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AERODYNAMICS

Lecturer : C. W. Fan, Ph.D.



Department of Mechanical Engineering
Yung-Ta Institute of Technology & Commerce

Dec. 2003
Contents
1. Aerodynamics: Some Introductory Thoughts
2. Aerodynamics: Some Fundamental
Principles and Equations
3. Fundamentals of Inviscid, Incompressible
Flow
4. Incompressible Flows Over Airfoils
5. Incompressible Flows Over Finite Wings

Chap.1
Aerodynamics: Some
Introductory Thoughts

OUTLINE
Classification and practical objectives
Some fundamental aerodynamic variables
Aerodynamic forces and moments
Center of pressure
Dimensional analysis
Flow similarity
Types of flow
Classification and practical objectives
Distinction between Solid and Fluid
Under application of shear force
Solid: finite deformation
Fluid: continuously increasing deformation
Classification of fluid dynamics
Hydrodynamics: flow of liquids
Gas dynamics: flow of gases
Aerodynamics: flow of air
Practical objectives of aerodynamics
The prediction of forces and moments on, and
heat transfer to, bodies moving through a fluid
(usually air).
Determination of flows moving internally through
ducts. (ex. Flow properties inside rocket and air-
breathing jet engines)

Some fundamental aerodynamic variables
Pressure:


Density:


Temperature, T
Flow velocity, V
0 , lim
|
.
|

\
|
= dA
dA
dF
p
0 , lim
|
.
|

\
|
= dv
dv
dm

Aerodynamic forces and moments
Aerodynamic forces and moments are due to
Pressure distribution
Shear stress distribution
Nomenclature
R resultant force
L lift
D drag
N normal force
A Axial force
Relation between L,D and N,A


Representation of N, Aand MLE in terms of
pressure p and shear stress t
Primes denote force per unit span
Subscript u denote upper surface while l
denote lower surface
o + o =
o o =
cos sin
sin cos
A N D
A N L
} }
u t u + u t + u =
TE
LE
l l l
TE
LE
u u u
ds p ds p N ) sin cos ( ) sin cos (
'
} }
u t + u + u t + u =
TE
LE
l l l
TE
LE
u u u
'
ds ) cos sin p ( ds ) cos sin p ( A
}
}
u t u + u t + u
+ u t u u t + u =
TE
LE
l l l l l
TE
LE
u u u u u
'
LE
ds ] y ) cos sin p ( x ) sin cos p [(
ds ] y ) cos sin p ( x ) sin cos p [( M
Dimensionless force and moment coefficient
S = reference area ( planform area for wing)
l = reference length (chord length for wing)
Dynamic pressure

Lift coefficient

Drag coefficient

Normal force coefficient

Axial force coefficient

Moment coefficient
2
2
1

= V q
S q
L
C
L

S q
D
C
D

S q
N
C
N

S q
A
C
A

Sl q
M
C
M

Definition
The point on the body about which the
aerodynamic moment is zero.
Location of center of pressure
, if o is small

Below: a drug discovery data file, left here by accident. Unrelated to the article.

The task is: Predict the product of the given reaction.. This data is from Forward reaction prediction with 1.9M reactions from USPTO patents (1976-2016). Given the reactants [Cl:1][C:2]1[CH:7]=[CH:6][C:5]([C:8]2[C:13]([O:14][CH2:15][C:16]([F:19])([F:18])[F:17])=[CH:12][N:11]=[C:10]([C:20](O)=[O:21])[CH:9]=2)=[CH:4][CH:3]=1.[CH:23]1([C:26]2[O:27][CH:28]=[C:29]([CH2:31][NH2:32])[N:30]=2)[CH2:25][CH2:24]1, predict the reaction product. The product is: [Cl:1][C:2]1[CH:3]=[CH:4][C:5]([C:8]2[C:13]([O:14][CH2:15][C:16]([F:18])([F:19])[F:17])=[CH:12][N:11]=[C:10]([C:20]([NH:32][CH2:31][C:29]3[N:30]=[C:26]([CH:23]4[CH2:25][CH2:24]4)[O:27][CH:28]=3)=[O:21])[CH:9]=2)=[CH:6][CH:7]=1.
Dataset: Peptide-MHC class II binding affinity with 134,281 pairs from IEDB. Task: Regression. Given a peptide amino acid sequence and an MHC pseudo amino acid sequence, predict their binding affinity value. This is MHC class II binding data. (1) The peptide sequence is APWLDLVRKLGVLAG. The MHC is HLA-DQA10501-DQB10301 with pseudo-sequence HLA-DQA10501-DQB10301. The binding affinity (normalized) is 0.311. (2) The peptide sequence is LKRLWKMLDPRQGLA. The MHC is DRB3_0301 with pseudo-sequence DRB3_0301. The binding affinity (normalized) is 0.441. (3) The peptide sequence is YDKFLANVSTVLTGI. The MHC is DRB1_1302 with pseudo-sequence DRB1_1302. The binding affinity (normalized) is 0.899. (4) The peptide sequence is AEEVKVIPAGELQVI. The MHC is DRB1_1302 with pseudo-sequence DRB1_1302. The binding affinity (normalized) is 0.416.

Center of pressure
'
'
LE
cp
N
M
x =
'
'
LE
cp
L
M
x ~

Dimensional analysis
Factors affecting aerodynamic force R
Freestream velocity V
Freestream density
Viscosity of the fluid
The size of the body (usually represented by the
chord length c)
The compressibility of the fluid a
R=f(, V, c, , a). Dimensional analysis
can reduce the number of independent
parameters affecting R, such that can save
the cost of wind tunnel test.
Buckingham pi theorem
Fundamental dimensions :
m = dimension of mass
l = dimension of length
t = dimension of time
Variables and their dimensions
| |
2
= mlt R | |
3

= ml | |
1

= lt V
| | l c = | |
1 1

= t ml | |
1

= lt a
H products



For H1, assume that


Equating the exponents sum of m to be zero, and
similarly for l and t, we can obtain simultaneous
equations of b, d, e, solving these equations leads to
) , , , (
3 1
R c V f

=
) , , , (
4 2
= c V f
) , , , (
5 3
= a c V f
R c V
e b d

=
1

| | ) ( ) ( ) ( ) (
2 1 3
1

= mlt l lt ml
e b d
b = -2, d = -1, e = -2.
Results form H1




Similarly for H2


Re, Reynolds number, is a measure of the ratio of
inertial forces to viscous forces in a flow.
R
C
S q
R
S V
R
c V
R
c V R
=

= =

2
1
2 2
2 2 1
1
2
1

Re
2


c V
For H3


M, Mach number, is the ratio of the flow velocity
to the speed of sound.
CR (also for CL, CD, CM) is function of Re and M.

Re and M are called similarity parameters.


= M
3
a
V
) M (Re, C
6 R
= f

Flow similarity
Definition of dynamically similar for two
different flows
The streamline patterns are geometrically similar.
The distributions of V/V, p/p, etc. are the same
when plotted against common non-dimensional
coordinates.
The force coefficients are the same.
Criteria
The bodies and any other solid boundaries are
geometrically similar.
Same similarity parameters (Re and M).
Example
Assume








Similar flows
T a T ,
1
1
1 1 1
1
1 1
2
2 2 2
2
1
1
1
1
1
2
2
2
1
2
1
2
1
1
1
2
1
2
Re
2
) 4 )( 2 )( 4 1 (
Re
M
2
2
M
2
2
4
=

=
= = = =
= =
= = =

d V
d V d V
a
V
a
V
a
V
T
T
a
a
T
T
T
T

Types of flow
Inviscid vs. viscous flow
Inviscid: assume no friction, thermal conduction
and diffusion.
viscous: consider effects of friction, thermal
conduction and diffusion.
Incompressible vs. compressible
Incompressible: density is constant.
Compressible: density is variable.

Mach number regimes
Subsonic flow: M<1 everywhere
Transonic flow: mixed regions where M<1 and M>1
Supersonic flow: M>1 everywhere
Hypersonic flow: very high supersonic speeds,
usually M>5.